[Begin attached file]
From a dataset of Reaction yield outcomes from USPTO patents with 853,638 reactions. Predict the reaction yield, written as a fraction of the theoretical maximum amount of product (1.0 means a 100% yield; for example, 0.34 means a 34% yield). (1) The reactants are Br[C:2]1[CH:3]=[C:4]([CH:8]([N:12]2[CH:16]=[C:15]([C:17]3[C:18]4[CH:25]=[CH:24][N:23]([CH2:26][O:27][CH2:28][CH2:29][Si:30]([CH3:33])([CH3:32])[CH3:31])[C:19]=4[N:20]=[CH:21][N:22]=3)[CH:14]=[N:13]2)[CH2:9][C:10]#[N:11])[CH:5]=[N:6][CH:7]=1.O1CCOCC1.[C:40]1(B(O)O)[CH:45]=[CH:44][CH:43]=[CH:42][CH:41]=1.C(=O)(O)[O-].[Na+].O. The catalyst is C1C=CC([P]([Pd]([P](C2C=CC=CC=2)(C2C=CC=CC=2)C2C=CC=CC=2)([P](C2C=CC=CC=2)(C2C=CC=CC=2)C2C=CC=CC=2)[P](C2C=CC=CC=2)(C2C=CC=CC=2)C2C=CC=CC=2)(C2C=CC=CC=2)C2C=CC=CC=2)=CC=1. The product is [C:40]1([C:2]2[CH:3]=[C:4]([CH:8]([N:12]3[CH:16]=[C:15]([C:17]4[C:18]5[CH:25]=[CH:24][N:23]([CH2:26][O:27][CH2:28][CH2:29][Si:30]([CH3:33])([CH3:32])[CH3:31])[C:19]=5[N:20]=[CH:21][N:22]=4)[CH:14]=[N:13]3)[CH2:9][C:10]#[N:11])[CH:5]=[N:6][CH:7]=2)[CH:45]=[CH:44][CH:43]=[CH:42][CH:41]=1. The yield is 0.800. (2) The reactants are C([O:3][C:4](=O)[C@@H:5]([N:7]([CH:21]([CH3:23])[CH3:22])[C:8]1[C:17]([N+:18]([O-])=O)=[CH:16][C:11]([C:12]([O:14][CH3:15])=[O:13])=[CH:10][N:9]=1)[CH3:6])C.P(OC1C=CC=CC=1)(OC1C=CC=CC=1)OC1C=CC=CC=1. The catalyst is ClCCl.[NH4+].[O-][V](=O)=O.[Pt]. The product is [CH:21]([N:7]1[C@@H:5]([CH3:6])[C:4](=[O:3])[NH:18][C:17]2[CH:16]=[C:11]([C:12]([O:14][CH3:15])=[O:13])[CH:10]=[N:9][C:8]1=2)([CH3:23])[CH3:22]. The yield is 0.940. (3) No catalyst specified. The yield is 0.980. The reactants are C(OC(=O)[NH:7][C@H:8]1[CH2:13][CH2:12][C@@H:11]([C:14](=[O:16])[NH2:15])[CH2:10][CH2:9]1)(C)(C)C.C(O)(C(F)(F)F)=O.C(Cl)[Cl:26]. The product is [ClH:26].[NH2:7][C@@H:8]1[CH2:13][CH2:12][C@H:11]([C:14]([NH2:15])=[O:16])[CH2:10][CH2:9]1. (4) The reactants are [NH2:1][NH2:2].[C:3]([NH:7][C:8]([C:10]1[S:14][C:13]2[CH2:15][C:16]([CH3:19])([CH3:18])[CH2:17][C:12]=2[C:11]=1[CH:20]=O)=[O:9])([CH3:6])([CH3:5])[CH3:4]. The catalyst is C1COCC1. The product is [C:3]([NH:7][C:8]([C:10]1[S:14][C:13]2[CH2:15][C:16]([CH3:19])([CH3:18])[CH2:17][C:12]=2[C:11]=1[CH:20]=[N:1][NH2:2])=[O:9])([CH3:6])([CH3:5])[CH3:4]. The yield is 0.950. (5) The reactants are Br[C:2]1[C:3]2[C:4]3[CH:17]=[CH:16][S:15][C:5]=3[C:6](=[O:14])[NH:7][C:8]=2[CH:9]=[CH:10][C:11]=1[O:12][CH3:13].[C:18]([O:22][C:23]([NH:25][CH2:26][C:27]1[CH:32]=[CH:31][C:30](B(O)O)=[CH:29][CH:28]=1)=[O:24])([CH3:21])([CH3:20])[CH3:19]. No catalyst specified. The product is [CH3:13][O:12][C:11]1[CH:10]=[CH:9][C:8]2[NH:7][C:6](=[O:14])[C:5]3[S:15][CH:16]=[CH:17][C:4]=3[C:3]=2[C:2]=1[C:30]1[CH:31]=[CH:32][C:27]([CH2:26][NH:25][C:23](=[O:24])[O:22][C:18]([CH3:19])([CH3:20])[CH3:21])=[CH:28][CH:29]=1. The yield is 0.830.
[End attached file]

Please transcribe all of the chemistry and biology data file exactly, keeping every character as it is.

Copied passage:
From a dataset of Reaction yield outcomes from USPTO patents with 853,638 reactions. Predict the reaction yield, written as a fraction of the theoretical maximum amount of product (1.0 means a 100% yield; for example, 0.34 means a 34% yield). (1) The reactants are Br[C:2]1[CH:3]=[C:4]([CH:8]([N:12]2[CH:16]=[C:15]([C:17]3[C:18]4[CH:25]=[CH:24][N:23]([CH2:26][O:27][CH2:28][CH2:29][Si:30]([CH3:33])([CH3:32])[CH3:31])[C:19]=4[N:20]=[CH:21][N:22]=3)[CH:14]=[N:13]2)[CH2:9][C:10]#[N:11])[CH:5]=[N:6][CH:7]=1.O1CCOCC1.[C:40]1(B(O)O)[CH:45]=[CH:44][CH:43]=[CH:42][CH:41]=1.C(=O)(O)[O-].[Na+].O. The catalyst is C1C=CC([P]([Pd]([P](C2C=CC=CC=2)(C2C=CC=CC=2)C2C=CC=CC=2)([P](C2C=CC=CC=2)(C2C=CC=CC=2)C2C=CC=CC=2)[P](C2C=CC=CC=2)(C2C=CC=CC=2)C2C=CC=CC=2)(C2C=CC=CC=2)C2C=CC=CC=2)=CC=1. The product is [C:40]1([C:2]2[CH:3]=[C:4]([CH:8]([N:12]3[CH:16]=[C:15]([C:17]4[C:18]5[CH:25]=[CH:24][N:23]([CH2:26][O:27][CH2:28][CH2:29][Si:30]([CH3:33])([CH3:32])[CH3:31])[C:19]=5[N:20]=[CH:21][N:22]=4)[CH:14]=[N:13]3)[CH2:9][C:10]#[N:11])[CH:5]=[N:6][CH:7]=2)[CH:45]=[CH:44][CH:43]=[CH:42][CH:41]=1. The yield is 0.800. (2) The reactants are C([O:3][C:4](=O)[C@@H:5]([N:7]([CH:21]([CH3:23])[CH3:22])[C:8]1[C:17]([N+:18]([O-])=O)=[CH:16][C:11]([C:12]([O:14][CH3:15])=[O:13])=[CH:10][N:9]=1)[CH3:6])C.P(OC1C=CC=CC=1)(OC1C=CC=CC=1)OC1C=CC=CC=1. The catalyst is ClCCl.[NH4+].[O-][V](=O)=O.[Pt]. The product is [CH:21]([N:7]1[C@@H:5]([CH3:6])[C:4](=[O:3])[NH:18][C:17]2[CH:16]=[C:11]([C:12]([O:14][CH3:15])=[O:13])[CH:10]=[N:9][C:8]1=2)([CH3:23])[CH3:22]. The yield is 0.940. (3) No catalyst specified. The yield is 0.980. The reactants are C(OC(=O)[NH:7][C@H:8]1[CH2:13][CH2:12][C@@H:11]([C:14](=[O:16])[NH2:15])[CH2:10][CH2:9]1)(C)(C)C.C(O)(C(F)(F)F)=O.C(Cl)[Cl:26]. The product is [ClH:26].[NH2:7][C@@H:8]1[CH2:13][CH2:12][C@H:11]([C:14]([NH2:15])=[O:16])[CH2:10][CH2:9]1. (4) The reactants are [NH2:1][NH2:2].[C:3]([NH:7][C:8]([C:10]1[S:14][C:13]2[CH2:15][C:16]([CH3:19])([CH3:18])[CH2:17][C:12]=2[C:11]=1[CH:20]=O)=[O:9])([CH3:6])([CH3:5])[CH3:4]. The catalyst is C1COCC1. The product is [C:3]([NH:7][C:8]([C:10]1[S:14][C:13]2[CH2:15][C:16]([CH3:19])([CH3:18])[CH2:17][C:12]=2[C:11]=1[CH:20]=[N:1][NH2:2])=[O:9])([CH3:6])([CH3:5])[CH3:4]. The yield is 0.950. (5) The reactants are Br[C:2]1[C:3]2[C:4]3[CH:17]=[CH:16][S:15][C:5]=3[C:6](=[O:14])[NH:7][C:8]=2[CH:9]=[CH:10][C:11]=1[O:12][CH3:13].[C:18]([O:22][C:23]([NH:25][CH2:26][C:27]1[CH:32]=[CH:31][C:30](B(O)O)=[CH:29][CH:28]=1)=[O:24])([CH3:21])([CH3:20])[CH3:19]. No catalyst specified. The product is [CH3:13][O:12][C:11]1[CH:10]=[CH:9][C:8]2[NH:7][C:6](=[O:14])[C:5]3[S:15][CH:16]=[CH:17][C:4]=3[C:3]=2[C:2]=1[C:30]1[CH:31]=[CH:32][C:27]([CH2:26][NH:25][C:23](=[O:24])[O:22][C:18]([CH3:19])([CH3:20])[CH3:21])=[CH:28][CH:29]=1. The yield is 0.830.